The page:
A good system reduces your reliance on:
3. Decision making
4. Emotional resilience
(Yes, physical effort too, but that’s not so germaine to game audio.)
I could leave the post like this, but I want to reinforce this point.
Memory: the more external reminders you get the more your mind is freed up to muse, imagine, and explore.
Willpower: the more tasks are broken down into smaller components the easier it is to focus on each one. Also, performing tasks when you know you’ll be in the right frame of mind makes then easier to perform.
Decision making: the more that simple decisions can be routinized the more you can focus on the big picture (ie., forming systems to handle groups of decisions) and the more cognitive power you have left over for complex decisions.
Emotional resilience: don’t waste energy on avoidable toxicity.
It’s easy to confuse systems with goals. Scott Adams distinguishes between them:
“Goals are a reach-it-and-be-done situation, whereas a system is something you do on a regular basis with a reasonable expectation that doing so will get you to a better place in your life. Systems have no deadlines, and on any given day you probably can’t tell if they’re moving you in the right direction.”
This understanding carries an implicit critique of goals.
“Thinking of goals and systems as very different concepts has power. Goal-oriented people exist in a state of continuous presuccess failure at best, and permanent failure at worst if things never work out. Systems people succeed every time they apply their systems, in the sense that they did what they intended to do. The goals people are fighting the feeling of discouragement at each turn. The systems people are feeling good every time they apply their system. That’s a big difference in terms of maintaining your personal energy in the right direction.”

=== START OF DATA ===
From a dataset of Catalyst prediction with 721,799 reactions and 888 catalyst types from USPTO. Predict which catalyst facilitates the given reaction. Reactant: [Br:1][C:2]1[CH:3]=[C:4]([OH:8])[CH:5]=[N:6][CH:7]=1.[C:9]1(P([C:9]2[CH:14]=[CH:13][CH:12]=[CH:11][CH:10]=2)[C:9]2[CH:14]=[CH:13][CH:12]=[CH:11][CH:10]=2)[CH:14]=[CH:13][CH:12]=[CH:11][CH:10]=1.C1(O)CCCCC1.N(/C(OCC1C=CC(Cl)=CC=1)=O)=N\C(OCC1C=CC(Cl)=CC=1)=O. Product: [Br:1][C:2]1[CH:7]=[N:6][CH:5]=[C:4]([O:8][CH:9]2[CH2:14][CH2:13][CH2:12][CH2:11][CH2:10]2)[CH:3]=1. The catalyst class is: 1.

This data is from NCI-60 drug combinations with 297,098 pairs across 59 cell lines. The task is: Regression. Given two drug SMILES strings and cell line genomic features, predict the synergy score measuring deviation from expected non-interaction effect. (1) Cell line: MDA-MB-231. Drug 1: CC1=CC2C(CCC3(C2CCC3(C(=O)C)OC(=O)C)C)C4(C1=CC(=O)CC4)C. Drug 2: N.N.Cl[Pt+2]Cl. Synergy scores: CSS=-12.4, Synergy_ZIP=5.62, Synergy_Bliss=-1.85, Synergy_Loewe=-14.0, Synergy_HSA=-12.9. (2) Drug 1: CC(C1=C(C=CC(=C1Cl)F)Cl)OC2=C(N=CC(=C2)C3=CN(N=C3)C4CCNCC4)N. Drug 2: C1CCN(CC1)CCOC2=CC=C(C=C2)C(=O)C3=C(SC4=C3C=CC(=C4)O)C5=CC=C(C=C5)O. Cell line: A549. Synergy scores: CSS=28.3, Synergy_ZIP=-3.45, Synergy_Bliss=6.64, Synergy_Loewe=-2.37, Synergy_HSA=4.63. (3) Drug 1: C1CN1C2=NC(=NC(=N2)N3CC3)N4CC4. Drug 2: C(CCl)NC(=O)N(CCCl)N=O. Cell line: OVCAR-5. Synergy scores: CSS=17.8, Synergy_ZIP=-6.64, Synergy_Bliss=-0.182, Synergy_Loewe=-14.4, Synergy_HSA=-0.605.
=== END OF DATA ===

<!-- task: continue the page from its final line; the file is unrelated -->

As Scott points out you can waste a lot of time playing semantic games defining the two. It’s best to simply approach each situation with “how can I be more systems focused?”
What does that mean? Break an activity down into a repeatable process that you can always apply. Whenever something doesn’t work out the way you want it to, think of something that’s low effort which works to bring eventual success.
Finally, if all you’ve got is a checklist, as Nick Taleb might point out, you don’t stand to benefit from unforeseen opportunities. (To be honest, I would love to write more about Taleb’s ideas, but I wouldn’t know how to do them justice at the moment. All I can say is, go out and read everything by him you can.)
And that’s it for systems.
And if you were curious, this was typed mostly on the train or during times when I couldn’t focus on composing. If I veered into a topic that would take me hours to explain, I pulled back. As soon as I detected a stopping point, I stopped. And when I put this on my website, I gave myself 20 minutes to proofread and format it.